Woman celebrating her new hearing aids by jumping in the air.

Technology is evolving into stronger, smarter, and smaller devices. Taking up less space while doing more is the overall trend.

This is also true for hearing aids, and it’s not surprising. The world’s population is aging and hearing issues, though they can have many different causes, are more common amongst older individuals. According to the National Institutes of Health, around 37.5 million people and 3 million Canadians describe having trouble hearing, and since age is a stronger predictor of hearing loss than any other demographic variable, that number will probably increase.

If you’re dealing with hearing loss, that’s one person too many. Better ways to reduce hearing loss? Bring ‘em on! Here are some of the advancements that are in the works.

Complete-Body Tracking Through Your Hearing Aids

This one seems as if it should be obvious. Devices that offer different kinds of health tracking are almost always worn and have to be worn close to the body. So do you really need a device on your wrist if you already have one in your ear? The answer is no. If you have a newer hearing aid, it probably can keep track of your pulse, physical activity along with correcting hearing problems like tinnitus. Hearing aids can also track things that other wearables normally don’t, like the duration of conversations. Particularly as you get older, your level of social engagement can actually be an important health metric.

Data Streaming

Connectivity is the important watchword, as virtual assistants like Siri and Alexa have advanced from smartphones to in-home devices without missing a beat. Audio from a device, such as a smart TV can now be streamed directly to your hearing aid if it is Bluetooth capable. Google released open-source specifications for Android developers that show them how to use certain channels within Bluetooth to produce uninterrupted audio straight to hearing aids. This kind of technology is helping hearing aids function almost like super-powered wireless headphones, making it easier to enjoy movies, music, and more.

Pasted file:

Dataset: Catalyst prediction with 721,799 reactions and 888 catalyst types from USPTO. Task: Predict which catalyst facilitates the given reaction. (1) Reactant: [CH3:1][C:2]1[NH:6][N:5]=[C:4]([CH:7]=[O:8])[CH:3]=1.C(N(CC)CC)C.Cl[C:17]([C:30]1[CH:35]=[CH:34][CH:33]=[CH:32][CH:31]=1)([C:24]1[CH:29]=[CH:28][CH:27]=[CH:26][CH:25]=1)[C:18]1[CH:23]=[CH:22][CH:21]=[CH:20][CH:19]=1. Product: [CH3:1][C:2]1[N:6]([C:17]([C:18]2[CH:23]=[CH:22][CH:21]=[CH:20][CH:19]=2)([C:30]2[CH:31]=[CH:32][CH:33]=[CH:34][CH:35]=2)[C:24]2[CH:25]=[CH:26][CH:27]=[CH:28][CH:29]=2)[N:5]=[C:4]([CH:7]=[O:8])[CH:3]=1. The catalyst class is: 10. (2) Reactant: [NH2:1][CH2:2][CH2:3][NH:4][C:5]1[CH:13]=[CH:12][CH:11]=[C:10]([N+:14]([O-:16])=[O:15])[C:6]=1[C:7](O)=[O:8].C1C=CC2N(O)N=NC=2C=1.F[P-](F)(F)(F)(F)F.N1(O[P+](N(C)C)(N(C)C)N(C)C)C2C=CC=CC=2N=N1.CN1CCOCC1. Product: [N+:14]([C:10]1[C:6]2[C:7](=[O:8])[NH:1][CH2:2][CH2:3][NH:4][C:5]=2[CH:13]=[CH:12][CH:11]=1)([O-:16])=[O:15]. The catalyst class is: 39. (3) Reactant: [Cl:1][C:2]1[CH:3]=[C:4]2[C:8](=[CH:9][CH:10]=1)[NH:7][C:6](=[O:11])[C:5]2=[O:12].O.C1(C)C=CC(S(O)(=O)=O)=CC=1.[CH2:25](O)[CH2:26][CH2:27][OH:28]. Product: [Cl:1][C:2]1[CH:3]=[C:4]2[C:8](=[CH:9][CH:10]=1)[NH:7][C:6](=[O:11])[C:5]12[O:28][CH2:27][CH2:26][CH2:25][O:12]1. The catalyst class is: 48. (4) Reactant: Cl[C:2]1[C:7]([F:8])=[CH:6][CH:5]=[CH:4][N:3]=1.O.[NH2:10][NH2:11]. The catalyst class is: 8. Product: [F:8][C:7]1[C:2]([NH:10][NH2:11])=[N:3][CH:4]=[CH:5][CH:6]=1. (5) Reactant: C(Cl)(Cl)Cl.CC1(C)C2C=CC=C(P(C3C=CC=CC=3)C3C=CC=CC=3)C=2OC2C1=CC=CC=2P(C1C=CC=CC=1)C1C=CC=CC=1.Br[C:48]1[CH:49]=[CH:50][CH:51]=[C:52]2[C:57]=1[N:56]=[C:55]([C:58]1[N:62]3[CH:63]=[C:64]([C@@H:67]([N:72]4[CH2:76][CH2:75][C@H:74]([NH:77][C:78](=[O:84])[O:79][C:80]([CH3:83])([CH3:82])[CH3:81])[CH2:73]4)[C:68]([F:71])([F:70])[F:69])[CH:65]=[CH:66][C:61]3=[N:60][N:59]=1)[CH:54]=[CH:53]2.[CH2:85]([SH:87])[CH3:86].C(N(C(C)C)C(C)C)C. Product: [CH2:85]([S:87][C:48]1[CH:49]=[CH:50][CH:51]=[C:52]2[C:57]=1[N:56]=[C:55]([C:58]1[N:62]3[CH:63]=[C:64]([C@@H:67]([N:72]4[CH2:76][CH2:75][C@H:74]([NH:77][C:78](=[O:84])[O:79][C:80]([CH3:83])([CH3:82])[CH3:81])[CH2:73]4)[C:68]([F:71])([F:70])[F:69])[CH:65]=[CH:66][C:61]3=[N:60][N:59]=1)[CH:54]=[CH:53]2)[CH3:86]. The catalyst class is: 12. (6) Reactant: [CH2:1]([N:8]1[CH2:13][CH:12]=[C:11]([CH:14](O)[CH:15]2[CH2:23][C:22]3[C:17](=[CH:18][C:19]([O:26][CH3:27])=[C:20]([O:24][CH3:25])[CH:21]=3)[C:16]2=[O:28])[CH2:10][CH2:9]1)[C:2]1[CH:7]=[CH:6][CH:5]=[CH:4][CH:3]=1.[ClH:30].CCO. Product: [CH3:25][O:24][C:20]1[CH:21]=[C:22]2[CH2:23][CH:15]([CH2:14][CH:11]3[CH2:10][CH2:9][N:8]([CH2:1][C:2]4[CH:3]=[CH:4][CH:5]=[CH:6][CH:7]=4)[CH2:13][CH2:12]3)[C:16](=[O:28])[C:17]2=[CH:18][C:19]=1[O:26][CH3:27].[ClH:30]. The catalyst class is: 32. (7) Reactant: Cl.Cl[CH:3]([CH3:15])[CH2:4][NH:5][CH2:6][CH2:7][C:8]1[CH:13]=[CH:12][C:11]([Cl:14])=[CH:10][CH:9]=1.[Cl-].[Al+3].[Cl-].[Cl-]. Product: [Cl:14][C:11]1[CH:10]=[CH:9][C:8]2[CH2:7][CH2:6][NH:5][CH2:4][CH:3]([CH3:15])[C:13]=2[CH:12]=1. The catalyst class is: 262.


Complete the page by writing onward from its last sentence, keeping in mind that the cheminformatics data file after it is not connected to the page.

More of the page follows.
Big Data Allows Smart Adjustments

Similar to how Netflix recommends shows and movies based on what you’ve watched previously, or your Fitbit alerts you to tell you that you’ve reached a goal (or okay, let’s say stepping stone, depending on how committed your daily step goals are), your next hearing aid could make personalized suggestions. Several manufacturers are working on hearing aids that will learn both from the adjustments you make and from listening to the places you go. Some go as far as to crowdsource data about people’s utilization habits, making it anonymous then aggregating it. So whether you’re watching TV at home, or in an IMAX theater, your hearing aids will be capable of using this information to recognize what your situation is and make adjustments to give you the best audio experience.

Finally Ditching The Batteries

Ya, it sounds too good to be true, hearing aids that don’t require batteries? After all, making certain you’ve got spare batteries with you, or even taking time to recharge your hearing aid batteries, can be annoying. While a hearing aid that doesn’t take any batteries at all may seem like wishful thinking, rechargeable battery technology keeps improving. That means longer in-use time, faster recharging, and less worrying about batteries, overall, not too bad.

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